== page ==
CARSON, Calif. (AP) After the Jacksonville Jaguars fired Gus Bradley in December, he decided to focus on his family.
Bradley told his wife and four children he would run out the last year of his head coaching contract with school events and family time in North Florida, giving his support back to his biggest fans.
”But that didn’t go over so well with them,” Bradley said, laughing heartily in his new Los Angeles Chargers shirt.
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Bradley’s family didn’t think the famously enthusiastic coach could – or should – stay away from football.
So Bradley got back in the NFL a few days later, agreeing to become new head coach Anthony Lynn’s defensive coordinator with the relocating Chargers.
”There were just so many reasons that this was a good place to be,” said Bradley, who went 14-48 in Jacksonville despite building one of the NFL’s best defenses by the time he left. ”Everything kept pulling me here.”
Bradley and Lynn joined returning offensive coordinator Ken Whisenhunt and special teams coordinator George Stewart on Wednesday to check out StubHub Center, the Chargers’ new stadium south of downtown Los Angeles.
During a break from work at Chargers Park, the coaches also saw the site of the team’s new training complex in Costa Mesa.
While they’re only at the start of an eventful year, Lynn and his new coaches believe they can announce their arrival in LA with a winning team backed by an uncommonly experienced coaching staff.
”To see everybody in the building, working together and interacting, it’s really good,” Lynn said. ”We’re a football family now.”
The Chargers have one of the baldest coaching staffs in recent memory – among the four, only Whisenhunt has even a pittance of hair – but also one of the most experienced. Lynn has two former head coaches as his top two coordinators, while Stewart is entering his 29th season in the league.
As a veteran NFL assistant in his first top job, Lynn eagerly hired two former head coaches as his coordinators. Whisenhunt got the Arizona Cardinals to the Super Bowl during eight seasons as a head coach with two teams.
”When I’m not sure of something, when I need advice, I can go to either of them,” Lynn said. ”I have guys that I can lean on, and that’s exactly what I wanted.”
Lynn and Bradley met three years ago when Lynn applied to become Bradley’s offensive coordinator in Jacksonville.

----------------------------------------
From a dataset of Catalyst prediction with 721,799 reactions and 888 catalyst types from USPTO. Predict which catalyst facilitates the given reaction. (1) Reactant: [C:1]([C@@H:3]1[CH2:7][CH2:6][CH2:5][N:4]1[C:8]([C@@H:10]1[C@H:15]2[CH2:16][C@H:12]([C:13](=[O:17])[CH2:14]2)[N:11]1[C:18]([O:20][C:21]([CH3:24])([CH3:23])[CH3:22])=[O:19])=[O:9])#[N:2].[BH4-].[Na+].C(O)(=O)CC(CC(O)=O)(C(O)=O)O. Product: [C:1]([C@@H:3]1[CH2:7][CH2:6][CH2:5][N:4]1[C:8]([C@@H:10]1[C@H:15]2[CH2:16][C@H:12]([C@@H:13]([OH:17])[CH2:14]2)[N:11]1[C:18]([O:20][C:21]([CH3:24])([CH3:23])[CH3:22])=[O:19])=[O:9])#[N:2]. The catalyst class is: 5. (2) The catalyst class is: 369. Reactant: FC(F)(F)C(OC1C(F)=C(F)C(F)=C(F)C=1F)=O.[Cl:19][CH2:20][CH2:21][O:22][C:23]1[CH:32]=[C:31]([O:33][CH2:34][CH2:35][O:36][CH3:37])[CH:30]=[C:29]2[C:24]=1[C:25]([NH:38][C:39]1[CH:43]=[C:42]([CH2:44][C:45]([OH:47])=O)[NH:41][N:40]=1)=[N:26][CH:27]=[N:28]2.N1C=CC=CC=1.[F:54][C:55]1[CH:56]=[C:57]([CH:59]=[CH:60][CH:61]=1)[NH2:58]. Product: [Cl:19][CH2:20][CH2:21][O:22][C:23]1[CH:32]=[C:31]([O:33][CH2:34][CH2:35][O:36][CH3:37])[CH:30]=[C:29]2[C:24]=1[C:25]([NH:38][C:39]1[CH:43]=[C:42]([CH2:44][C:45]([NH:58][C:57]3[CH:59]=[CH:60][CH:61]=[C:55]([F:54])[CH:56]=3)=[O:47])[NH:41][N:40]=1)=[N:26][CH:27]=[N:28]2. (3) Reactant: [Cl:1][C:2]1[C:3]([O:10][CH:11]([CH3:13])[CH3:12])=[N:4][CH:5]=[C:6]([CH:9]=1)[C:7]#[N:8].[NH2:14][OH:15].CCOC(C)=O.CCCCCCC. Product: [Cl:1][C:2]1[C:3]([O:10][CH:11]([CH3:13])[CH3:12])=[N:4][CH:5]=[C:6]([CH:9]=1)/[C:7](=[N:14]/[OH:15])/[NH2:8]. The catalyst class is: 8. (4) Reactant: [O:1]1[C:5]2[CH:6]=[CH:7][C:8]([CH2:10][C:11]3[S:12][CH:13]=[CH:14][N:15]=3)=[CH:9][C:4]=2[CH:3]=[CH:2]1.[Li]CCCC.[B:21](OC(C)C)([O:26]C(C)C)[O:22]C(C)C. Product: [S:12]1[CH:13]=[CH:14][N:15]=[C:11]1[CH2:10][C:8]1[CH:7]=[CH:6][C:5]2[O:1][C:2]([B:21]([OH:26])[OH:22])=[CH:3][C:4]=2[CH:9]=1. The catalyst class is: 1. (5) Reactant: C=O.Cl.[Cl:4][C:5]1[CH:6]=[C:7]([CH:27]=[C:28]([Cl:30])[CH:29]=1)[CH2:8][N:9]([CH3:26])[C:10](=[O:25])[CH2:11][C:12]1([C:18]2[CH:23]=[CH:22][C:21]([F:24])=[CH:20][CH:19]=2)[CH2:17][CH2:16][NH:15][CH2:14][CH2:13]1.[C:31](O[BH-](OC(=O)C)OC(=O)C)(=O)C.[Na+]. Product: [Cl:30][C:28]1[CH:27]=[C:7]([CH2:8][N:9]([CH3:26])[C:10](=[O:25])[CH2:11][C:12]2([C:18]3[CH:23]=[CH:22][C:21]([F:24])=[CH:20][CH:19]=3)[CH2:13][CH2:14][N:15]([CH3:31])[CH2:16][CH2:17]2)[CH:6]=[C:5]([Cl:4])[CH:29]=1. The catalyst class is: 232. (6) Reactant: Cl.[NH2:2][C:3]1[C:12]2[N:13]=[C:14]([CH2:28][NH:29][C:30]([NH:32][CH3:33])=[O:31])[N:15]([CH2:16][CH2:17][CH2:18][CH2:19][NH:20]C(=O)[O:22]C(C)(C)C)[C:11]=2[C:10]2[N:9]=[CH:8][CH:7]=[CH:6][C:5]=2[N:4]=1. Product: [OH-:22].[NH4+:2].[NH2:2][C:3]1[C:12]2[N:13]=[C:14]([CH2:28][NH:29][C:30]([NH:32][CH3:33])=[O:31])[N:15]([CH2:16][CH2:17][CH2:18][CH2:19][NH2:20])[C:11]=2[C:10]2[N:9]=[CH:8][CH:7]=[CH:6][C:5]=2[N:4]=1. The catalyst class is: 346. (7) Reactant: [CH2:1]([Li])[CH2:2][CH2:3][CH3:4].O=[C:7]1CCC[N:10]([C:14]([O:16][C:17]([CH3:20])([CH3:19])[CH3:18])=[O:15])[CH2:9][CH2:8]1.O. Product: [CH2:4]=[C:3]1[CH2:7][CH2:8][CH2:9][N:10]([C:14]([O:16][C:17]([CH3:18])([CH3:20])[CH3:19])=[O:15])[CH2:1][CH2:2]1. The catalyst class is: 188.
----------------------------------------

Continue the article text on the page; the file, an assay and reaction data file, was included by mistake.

While Lynn didn’t get the job, he left with a good feeling – and when their roles were reversed last month, Lynn persuaded Bradley to join him.
Bradley also has bonded quickly with Whisenhunt. The coaches matched wits twice a year for four seasons while Bradley coordinated the Seattle Seahawks’ dominant defense, and both are eager to test their new groups against each other in Chargers practice.
”You’re always trying to stay a step ahead, and what better place to get a step ahead than to go against Whis’ offense every day?” Bradley asked.
Whisenhunt said the Chargers essentially use the same systems and terminology installed in 2013 during his previous stint as the Chargers’ offensive coordinator before his two-year tenure as Tennessee’s head coach and his return to San Diego.
Philip Rivers has years of experience in the scheme, and Lynn sees little reason to make major changes.
Bradley will move the Chargers from a 3-4 defense under Chuck Pagano to a 4-3 set that will change the assignment of Joey Bosa, the NFL’s defensive rookie of the year.
Bradley believes the Chargers’ current personnel will fit the system splendidly, and that comfort was another factor in taking the Chargers job over other offers.
Along with Whisenhunt, four offensive assistants and three defensive assistants from Mike McCoy’s staff stayed with the Chargers, demonstrating the front office’s belief that coaching wasn’t entirely to blame for their 5-11 record.
San Diego had an extraordinary confluence of injuries for the third straight year, losing top receiver Keenan Allen, running back Danny Woodhead, Pro Bowl cornerback Jason Verrett and linebacker Manti Te’o early last season.
”You’d like to think we’re due for a year where we have a mostly healthy team for most of the year,” Whisenhunt said. ”If we can get that, it’s going to be good, because we’re not starting from scratch here. We’ve got something to build on.”
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